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I have a collection in a mongo database that I append some logging-type of information. I'm trying to figure out the most efficient/simplest method to "tail -f" that in a meteor app - as a new document is added to the collection, it should be sent to the client, who should append it to the end of the current set of documents in the collection.

The client isn't going to be sent nor keep all of the documents in the collection, likely just the last ~100 or so.

Now, from a Mongo perspective, I don't see a way of saying "the last N documents in the collection" such that we wouldn't need to apply any sort at all. It seems like the best option available is doing natural sort descending, then a limit call, so something like what's listed in the mongo doc on $natural

db.collection.find().sort( { $natural: -1 } )

So, on the server side AFAICT the way of publishing this 'last 100 documents' Meteor collection would be something like:

Meteor.publish('logmessages', function () {
  return LogMessages.find({}, { sort: { $natural: -1 }, limit: 100 });
});

Now, from a 'tail -f' perspective, this seems to have the right effect of sending the 'last 100 documents' to the server, but does so in the wrong order (the newest document would be at the start of the Meteor collection instead of at the end).

On the client side, this seems to mean needing to (unfortunately) reverse the collection. Now, I don't see a reverse() in the Meteor Collection docs and sorting by $natural: 1 doesn't work on the client (which seems reasonable, since there's no real Mongo context). In some cases, the messages will have timestamps within the documents and the client could sort by that to get the 'natural order' back, but that seems kind of hacky.

In any case, it feels like I'm likely missing a much simpler way have a live 'last 100 documents inserted into the collection' collection published from mongo through meteor. :)

Thanks!

EDIT - looks like if I change the collection in Mongo to a capped collection, then the server could create a tailable cursor to efficiently (and quickly) get notified of new documents added to the collection. However, it's not clear to me if/how to get the server to do so through a Meteor collection.

An alternative that seems a little less efficient but doesn't require switching to a capped collection (AFAICT) is using Smart Collections which does tailing of the oplog so at least it's event-driven instead of polling, and since all the operations in the source collection will be inserts, it seems like it'd still be pretty efficient. Unfortunately, AFAICT I'm still left with the sorting issues since I don't see how to define the server side collection as 'last 100 documents inserted'. :(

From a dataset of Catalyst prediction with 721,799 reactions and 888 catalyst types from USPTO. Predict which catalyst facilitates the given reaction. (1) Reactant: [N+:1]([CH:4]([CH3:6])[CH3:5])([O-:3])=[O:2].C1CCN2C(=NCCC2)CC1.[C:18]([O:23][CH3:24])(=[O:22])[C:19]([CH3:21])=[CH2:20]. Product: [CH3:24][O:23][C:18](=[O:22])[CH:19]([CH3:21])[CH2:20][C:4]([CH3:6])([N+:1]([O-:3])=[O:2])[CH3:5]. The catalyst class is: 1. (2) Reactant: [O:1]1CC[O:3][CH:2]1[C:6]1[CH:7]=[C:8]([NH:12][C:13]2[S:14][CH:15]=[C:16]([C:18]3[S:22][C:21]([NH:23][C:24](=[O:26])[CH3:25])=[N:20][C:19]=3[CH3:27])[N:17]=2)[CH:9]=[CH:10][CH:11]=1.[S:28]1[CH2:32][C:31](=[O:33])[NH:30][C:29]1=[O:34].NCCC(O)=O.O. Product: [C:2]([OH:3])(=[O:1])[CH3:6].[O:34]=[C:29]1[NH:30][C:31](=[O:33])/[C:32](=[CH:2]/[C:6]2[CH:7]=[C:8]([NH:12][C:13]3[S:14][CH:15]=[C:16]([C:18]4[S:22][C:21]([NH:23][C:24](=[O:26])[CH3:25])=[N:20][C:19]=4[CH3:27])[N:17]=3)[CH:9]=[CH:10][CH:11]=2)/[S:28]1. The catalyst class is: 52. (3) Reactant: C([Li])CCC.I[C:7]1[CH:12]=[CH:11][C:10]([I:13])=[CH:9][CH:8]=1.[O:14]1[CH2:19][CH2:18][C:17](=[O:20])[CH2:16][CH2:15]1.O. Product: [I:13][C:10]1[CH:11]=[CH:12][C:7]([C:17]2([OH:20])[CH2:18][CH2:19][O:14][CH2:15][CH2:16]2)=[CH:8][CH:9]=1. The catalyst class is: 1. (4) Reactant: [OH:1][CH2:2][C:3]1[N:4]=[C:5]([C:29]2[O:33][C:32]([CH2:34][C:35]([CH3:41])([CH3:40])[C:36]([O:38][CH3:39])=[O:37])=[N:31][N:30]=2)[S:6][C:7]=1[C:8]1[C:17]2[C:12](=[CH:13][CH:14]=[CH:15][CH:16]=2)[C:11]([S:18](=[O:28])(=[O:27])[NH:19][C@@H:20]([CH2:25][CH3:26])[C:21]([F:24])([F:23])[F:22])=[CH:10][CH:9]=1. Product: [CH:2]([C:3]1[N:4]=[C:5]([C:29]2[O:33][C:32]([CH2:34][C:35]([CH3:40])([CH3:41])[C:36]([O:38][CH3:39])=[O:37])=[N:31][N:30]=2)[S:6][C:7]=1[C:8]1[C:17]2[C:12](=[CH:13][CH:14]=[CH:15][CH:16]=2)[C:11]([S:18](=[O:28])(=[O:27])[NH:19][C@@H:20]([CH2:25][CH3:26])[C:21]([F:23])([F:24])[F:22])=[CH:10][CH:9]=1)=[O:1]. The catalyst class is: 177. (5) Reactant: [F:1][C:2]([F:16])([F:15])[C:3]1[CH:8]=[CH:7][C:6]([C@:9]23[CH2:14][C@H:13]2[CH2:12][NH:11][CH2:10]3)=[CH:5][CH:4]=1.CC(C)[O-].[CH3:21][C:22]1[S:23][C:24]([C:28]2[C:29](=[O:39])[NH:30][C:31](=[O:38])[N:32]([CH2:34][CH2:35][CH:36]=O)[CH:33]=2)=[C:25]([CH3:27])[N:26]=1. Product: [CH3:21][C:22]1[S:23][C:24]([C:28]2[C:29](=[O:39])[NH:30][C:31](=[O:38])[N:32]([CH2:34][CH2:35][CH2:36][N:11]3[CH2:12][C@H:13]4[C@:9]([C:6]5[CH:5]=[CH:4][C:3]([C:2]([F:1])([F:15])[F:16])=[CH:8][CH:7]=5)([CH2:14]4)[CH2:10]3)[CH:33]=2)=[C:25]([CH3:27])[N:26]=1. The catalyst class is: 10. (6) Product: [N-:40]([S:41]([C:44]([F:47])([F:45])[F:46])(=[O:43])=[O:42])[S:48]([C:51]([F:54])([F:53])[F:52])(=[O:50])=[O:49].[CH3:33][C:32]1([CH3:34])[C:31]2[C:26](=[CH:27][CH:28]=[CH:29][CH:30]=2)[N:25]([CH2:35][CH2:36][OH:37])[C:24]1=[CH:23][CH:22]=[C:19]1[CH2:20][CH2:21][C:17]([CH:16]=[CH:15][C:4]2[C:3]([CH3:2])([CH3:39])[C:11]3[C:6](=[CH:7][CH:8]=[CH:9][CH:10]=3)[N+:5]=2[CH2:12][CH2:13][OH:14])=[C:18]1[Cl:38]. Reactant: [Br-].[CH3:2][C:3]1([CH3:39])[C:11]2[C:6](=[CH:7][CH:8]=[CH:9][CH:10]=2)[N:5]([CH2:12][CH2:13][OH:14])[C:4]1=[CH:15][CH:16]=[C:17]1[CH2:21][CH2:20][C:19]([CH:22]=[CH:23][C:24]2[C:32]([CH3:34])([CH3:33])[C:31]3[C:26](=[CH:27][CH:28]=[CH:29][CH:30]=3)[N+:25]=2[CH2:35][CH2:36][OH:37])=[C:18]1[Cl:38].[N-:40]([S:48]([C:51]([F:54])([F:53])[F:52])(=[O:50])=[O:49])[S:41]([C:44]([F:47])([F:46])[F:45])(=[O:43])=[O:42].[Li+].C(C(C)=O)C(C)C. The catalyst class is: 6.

If there is a way of creating a collection in Mongo as a query of another ("materialized view" of sorts), then maybe I could create a log-last-100 "collection view" in Mongo, and then Meteor would be able to just publish/subscribe the entire pseudo-collection?

3

For insert-only data, $natural should get you the same results as indexing on timestamp and sorting so that's a good idea. The reverse thing is unfortunate; I think you have a couple choices:

  1. use $natural and do the reverse yourself
  2. add timestamp, still use $natural
  3. add timestamp, index by time, sort

'#1' - For 100 items, doing the reverse client-side should be no problem even for mobile devices and that will off-load it from the server. You can use .fetch() to convert to an array and then reverse it to maintain order without needing to use timestamps. You'll be playing in normal array-land though; no more nice mini-mongo features so do any filtering first before reversing.

'#2' - This one is interesting because you don't have to use an index but you can still use the timestamp on the client to sort the records. This gives you the benefit of staying in mini-mongo-land.

'#3' - Costs space on the db but its the most straight-forward

If you don't need the capabilities of mini-mongo (or are comfortable doing array filtering yourself) then #1 is probably best.

Unfortunately MongoDB doesn't have views so can't do your log-last-100 view idea (although that would be a nice feature).

Beyond the above, keep an eye on your subscription life-cycle so users don't continually pull down log updates in the background when not viewing the log. I could see that quickly becoming a performance killer.

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